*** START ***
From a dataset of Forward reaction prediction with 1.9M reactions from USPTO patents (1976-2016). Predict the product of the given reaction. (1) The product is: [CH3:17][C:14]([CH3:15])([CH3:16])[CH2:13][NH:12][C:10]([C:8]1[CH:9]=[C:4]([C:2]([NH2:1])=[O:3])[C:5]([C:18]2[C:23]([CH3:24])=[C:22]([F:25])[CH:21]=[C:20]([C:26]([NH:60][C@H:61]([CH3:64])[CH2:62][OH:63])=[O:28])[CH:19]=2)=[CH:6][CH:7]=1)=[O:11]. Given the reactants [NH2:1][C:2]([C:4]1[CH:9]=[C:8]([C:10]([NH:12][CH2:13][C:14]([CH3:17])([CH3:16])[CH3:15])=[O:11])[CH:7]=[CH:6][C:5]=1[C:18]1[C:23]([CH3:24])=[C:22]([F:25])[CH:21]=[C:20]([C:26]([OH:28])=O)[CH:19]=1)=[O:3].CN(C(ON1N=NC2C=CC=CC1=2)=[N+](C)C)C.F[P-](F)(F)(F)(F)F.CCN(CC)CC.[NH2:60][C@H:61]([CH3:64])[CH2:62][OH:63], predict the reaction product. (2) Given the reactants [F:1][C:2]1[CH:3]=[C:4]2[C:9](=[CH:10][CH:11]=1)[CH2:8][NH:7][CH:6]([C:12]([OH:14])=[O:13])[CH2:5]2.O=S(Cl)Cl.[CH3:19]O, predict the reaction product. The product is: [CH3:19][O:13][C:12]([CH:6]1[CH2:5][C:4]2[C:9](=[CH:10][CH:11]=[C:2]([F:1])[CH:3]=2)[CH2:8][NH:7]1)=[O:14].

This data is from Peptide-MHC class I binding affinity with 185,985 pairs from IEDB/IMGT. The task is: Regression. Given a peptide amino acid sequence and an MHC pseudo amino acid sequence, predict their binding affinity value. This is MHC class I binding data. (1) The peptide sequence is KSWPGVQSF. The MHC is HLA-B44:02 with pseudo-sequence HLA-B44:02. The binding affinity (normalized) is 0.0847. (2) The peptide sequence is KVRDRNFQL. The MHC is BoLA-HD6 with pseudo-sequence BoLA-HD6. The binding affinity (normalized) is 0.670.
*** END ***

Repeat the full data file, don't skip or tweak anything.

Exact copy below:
From a dataset of Forward reaction prediction with 1.9M reactions from USPTO patents (1976-2016). Predict the product of the given reaction. (1) The product is: [CH3:17][C:14]([CH3:15])([CH3:16])[CH2:13][NH:12][C:10]([C:8]1[CH:9]=[C:4]([C:2]([NH2:1])=[O:3])[C:5]([C:18]2[C:23]([CH3:24])=[C:22]([F:25])[CH:21]=[C:20]([C:26]([NH:60][C@H:61]([CH3:64])[CH2:62][OH:63])=[O:28])[CH:19]=2)=[CH:6][CH:7]=1)=[O:11]. Given the reactants [NH2:1][C:2]([C:4]1[CH:9]=[C:8]([C:10]([NH:12][CH2:13][C:14]([CH3:17])([CH3:16])[CH3:15])=[O:11])[CH:7]=[CH:6][C:5]=1[C:18]1[C:23]([CH3:24])=[C:22]([F:25])[CH:21]=[C:20]([C:26]([OH:28])=O)[CH:19]=1)=[O:3].CN(C(ON1N=NC2C=CC=CC1=2)=[N+](C)C)C.F[P-](F)(F)(F)(F)F.CCN(CC)CC.[NH2:60][C@H:61]([CH3:64])[CH2:62][OH:63], predict the reaction product. (2) Given the reactants [F:1][C:2]1[CH:3]=[C:4]2[C:9](=[CH:10][CH:11]=1)[CH2:8][NH:7][CH:6]([C:12]([OH:14])=[O:13])[CH2:5]2.O=S(Cl)Cl.[CH3:19]O, predict the reaction product. The product is: [CH3:19][O:13][C:12]([CH:6]1[CH2:5][C:4]2[C:9](=[CH:10][CH:11]=[C:2]([F:1])[CH:3]=2)[CH2:8][NH:7]1)=[O:14].

This data is from Peptide-MHC class I binding affinity with 185,985 pairs from IEDB/IMGT. The task is: Regression. Given a peptide amino acid sequence and an MHC pseudo amino acid sequence, predict their binding affinity value. This is MHC class I binding data. (1) The peptide sequence is KSWPGVQSF. The MHC is HLA-B44:02 with pseudo-sequence HLA-B44:02. The binding affinity (normalized) is 0.0847. (2) The peptide sequence is KVRDRNFQL. The MHC is BoLA-HD6 with pseudo-sequence BoLA-HD6. The binding affinity (normalized) is 0.670.